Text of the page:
Lieutenant Dan Taylor
Forrest Gump is a 1994 American epic romantic comedy-drama film based on the 1986 novel of the same name by Winston Groom. The film was directed by Robert Zemeckis and starred Tom Hanks, Robin Wright, Gary Sinise and Sally Field. The story depicts several decades in the life of Forrest Gump, a naïve and slow-witted yet athletically prodigious native of Alabama who witnesses, and in some cases influences, some of the defining events of the latter half of the 20th century in the United States; more specifically, the period between Forrest's birth in 1945 and 1982.
The film differs substantially from Winston Groom's novel on which it is based, including Gump's personality and several events that were depicted. Filming took place in late 1993, mainly in Georgia, North Carolina, and South Carolina. Extensive visual effects were used to incorporate the protagonist into archived footage and to develop other scenes. A comprehensive soundtrack was featured in the film, using music intended to pinpoint specific time periods portrayed on screen. Its commercial release made it a top-selling soundtrack, selling over twelve million copies worldwide.
Released in the United States on July 6, 1994, Forrest Gump was well received by critics and became a commercial success as the top grossing film in North America released that year, being the first major success for Paramount Pictures since the studio's sale to Viacom earlier in the year. The film earned over $677 million worldwide during its theatrical run. The film won the Academy Awards for Best Picture, Best Director for Robert Zemeckis, Best Actor for Tom Hanks, Best Adapted Screenplay, Best Visual Effects and Best Film Editing. It also garnered multiple other awards and nominations, including Golden Globe Awards, People's Choice Awards and Young Artist Awards, among others. Since the film's release, varying interpretations have been made of the film's protagonist and its political symbolism. In 1996, a themed restaurant opened based on the film, and has since expanded to multiple locations worldwide. The scene of Gump running across the country is often referred to when real-life people attempt the feat. In 2011, the Library of Congress selected Forrest Gump for preservation in the United States National Film Registry as being "culturally, historically, or aesthetically significant".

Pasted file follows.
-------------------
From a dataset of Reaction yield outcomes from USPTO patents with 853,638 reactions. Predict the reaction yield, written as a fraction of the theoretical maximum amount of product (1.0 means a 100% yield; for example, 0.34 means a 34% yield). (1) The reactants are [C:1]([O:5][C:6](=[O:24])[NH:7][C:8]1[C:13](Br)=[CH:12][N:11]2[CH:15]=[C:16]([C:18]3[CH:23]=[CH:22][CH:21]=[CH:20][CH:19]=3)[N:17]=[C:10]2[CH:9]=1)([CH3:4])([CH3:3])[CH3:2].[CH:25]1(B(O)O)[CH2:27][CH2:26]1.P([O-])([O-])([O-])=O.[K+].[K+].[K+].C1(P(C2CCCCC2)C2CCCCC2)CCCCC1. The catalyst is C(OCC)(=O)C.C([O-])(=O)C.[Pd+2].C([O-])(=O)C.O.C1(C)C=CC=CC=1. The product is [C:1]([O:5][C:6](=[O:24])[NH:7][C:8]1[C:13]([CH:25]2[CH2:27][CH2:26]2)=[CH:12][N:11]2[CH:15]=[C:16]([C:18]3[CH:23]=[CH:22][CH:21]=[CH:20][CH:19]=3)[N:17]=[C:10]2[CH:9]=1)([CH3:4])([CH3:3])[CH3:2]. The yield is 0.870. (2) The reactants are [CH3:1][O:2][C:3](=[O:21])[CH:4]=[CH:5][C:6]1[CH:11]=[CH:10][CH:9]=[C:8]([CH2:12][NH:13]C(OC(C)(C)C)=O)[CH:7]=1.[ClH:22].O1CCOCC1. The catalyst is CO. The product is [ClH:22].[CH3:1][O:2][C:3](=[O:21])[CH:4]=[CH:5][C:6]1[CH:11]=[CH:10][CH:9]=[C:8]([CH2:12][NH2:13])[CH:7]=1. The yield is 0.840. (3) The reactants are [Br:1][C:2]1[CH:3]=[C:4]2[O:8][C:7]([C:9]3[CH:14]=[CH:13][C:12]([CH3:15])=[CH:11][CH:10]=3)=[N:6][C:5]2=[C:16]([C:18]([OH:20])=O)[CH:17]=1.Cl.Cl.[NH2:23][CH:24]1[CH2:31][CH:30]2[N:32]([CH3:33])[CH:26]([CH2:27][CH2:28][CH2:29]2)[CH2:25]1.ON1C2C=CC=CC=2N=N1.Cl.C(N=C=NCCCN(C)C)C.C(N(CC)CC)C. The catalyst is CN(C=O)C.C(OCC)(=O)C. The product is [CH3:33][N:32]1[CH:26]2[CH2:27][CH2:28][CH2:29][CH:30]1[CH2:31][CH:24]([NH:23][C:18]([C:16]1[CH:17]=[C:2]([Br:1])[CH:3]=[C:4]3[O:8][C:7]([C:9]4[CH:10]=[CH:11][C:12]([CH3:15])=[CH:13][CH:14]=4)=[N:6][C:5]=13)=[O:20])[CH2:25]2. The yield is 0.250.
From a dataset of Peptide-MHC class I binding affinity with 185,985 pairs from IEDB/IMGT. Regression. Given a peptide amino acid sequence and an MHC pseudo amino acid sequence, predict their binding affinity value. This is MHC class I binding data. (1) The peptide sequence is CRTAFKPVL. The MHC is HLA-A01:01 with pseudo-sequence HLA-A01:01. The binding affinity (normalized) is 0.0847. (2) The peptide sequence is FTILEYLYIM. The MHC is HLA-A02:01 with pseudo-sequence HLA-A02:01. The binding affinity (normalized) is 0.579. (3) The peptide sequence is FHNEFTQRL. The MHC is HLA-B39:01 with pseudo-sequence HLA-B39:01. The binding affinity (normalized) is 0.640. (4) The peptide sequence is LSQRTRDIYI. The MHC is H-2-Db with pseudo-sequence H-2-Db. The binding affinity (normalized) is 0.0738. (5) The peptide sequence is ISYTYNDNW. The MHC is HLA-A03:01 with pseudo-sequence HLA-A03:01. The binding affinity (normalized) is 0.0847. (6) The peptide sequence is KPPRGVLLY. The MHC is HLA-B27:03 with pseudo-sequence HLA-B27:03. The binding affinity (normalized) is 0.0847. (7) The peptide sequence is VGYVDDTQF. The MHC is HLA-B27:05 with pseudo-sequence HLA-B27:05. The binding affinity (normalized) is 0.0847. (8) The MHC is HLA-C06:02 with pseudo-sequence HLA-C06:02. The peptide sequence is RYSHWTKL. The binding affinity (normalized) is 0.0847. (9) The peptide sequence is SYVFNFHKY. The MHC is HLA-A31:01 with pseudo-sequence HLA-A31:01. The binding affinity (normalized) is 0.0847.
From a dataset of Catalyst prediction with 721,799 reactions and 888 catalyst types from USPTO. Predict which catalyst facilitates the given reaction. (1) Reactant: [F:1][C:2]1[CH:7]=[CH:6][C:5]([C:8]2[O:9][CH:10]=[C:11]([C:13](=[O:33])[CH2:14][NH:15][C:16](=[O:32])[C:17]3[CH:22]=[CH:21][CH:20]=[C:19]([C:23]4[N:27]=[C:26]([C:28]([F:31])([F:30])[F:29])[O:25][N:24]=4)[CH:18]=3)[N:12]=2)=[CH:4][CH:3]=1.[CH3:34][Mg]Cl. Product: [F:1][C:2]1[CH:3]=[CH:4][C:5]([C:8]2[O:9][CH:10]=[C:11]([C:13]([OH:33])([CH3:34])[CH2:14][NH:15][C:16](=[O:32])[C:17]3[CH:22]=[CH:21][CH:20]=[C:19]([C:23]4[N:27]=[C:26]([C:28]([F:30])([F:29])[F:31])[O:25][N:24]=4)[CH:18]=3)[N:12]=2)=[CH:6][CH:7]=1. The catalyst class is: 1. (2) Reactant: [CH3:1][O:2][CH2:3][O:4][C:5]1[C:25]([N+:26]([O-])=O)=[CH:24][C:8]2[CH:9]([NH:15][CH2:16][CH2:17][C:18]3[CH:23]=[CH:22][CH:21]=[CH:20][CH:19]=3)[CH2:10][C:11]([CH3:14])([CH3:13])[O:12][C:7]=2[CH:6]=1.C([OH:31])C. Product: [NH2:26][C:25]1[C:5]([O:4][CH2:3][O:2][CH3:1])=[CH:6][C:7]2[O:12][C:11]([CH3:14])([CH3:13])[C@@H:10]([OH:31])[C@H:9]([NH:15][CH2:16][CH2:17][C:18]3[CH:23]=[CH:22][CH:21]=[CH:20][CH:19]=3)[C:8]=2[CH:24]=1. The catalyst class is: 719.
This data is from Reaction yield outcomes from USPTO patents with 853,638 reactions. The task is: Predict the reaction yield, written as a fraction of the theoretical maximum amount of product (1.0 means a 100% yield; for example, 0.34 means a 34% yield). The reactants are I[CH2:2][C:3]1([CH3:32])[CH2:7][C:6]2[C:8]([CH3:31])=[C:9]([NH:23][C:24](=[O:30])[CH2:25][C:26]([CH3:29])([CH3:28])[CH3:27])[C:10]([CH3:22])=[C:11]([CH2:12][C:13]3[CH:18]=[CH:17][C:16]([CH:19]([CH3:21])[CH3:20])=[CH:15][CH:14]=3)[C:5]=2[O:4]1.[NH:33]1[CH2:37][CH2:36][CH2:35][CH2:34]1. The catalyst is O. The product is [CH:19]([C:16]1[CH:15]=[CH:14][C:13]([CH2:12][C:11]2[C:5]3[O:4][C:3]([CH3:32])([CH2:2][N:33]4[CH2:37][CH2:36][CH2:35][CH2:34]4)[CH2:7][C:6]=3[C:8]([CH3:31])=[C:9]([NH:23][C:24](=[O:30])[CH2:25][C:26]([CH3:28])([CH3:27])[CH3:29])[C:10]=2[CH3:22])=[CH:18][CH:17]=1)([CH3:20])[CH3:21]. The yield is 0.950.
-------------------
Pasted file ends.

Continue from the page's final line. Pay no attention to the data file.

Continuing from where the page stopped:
Other articles related to "lieutenant dan taylor":
... On the very first page of the sequel novel, Forrest Gump tells readers "Don't never let nobody make a movie of your life's story," though "Whether they get it right or wrong, it doesn't matter." The first chapter of the book suggests that the real-life events surrounding the film have been incorporated into Forrest's storyline, and that Forrest got a lot of media attention as a result of the film ... During the course of the sequel novel, Gump runs into Tom Hanks and at the end of the novel is the film's release, including Gump going on The David Letterman Show and attending the Academy Awards ...
Famous quotes containing the words taylor and/or dan:
“Men perceive that equating love and domestic work is a trap. They fear that to get involved with housework would send them hurtling into the bottomless pit of self-sacrifice that is womens current caring roles.”
—Debbie Taylor (20th century)
“For all the boredom the straight life brings, its not too bad.”
—Gus Van Sant, U.S. screenwriter and director, and Dan Yost. Bob Hughes (Matt Dillon)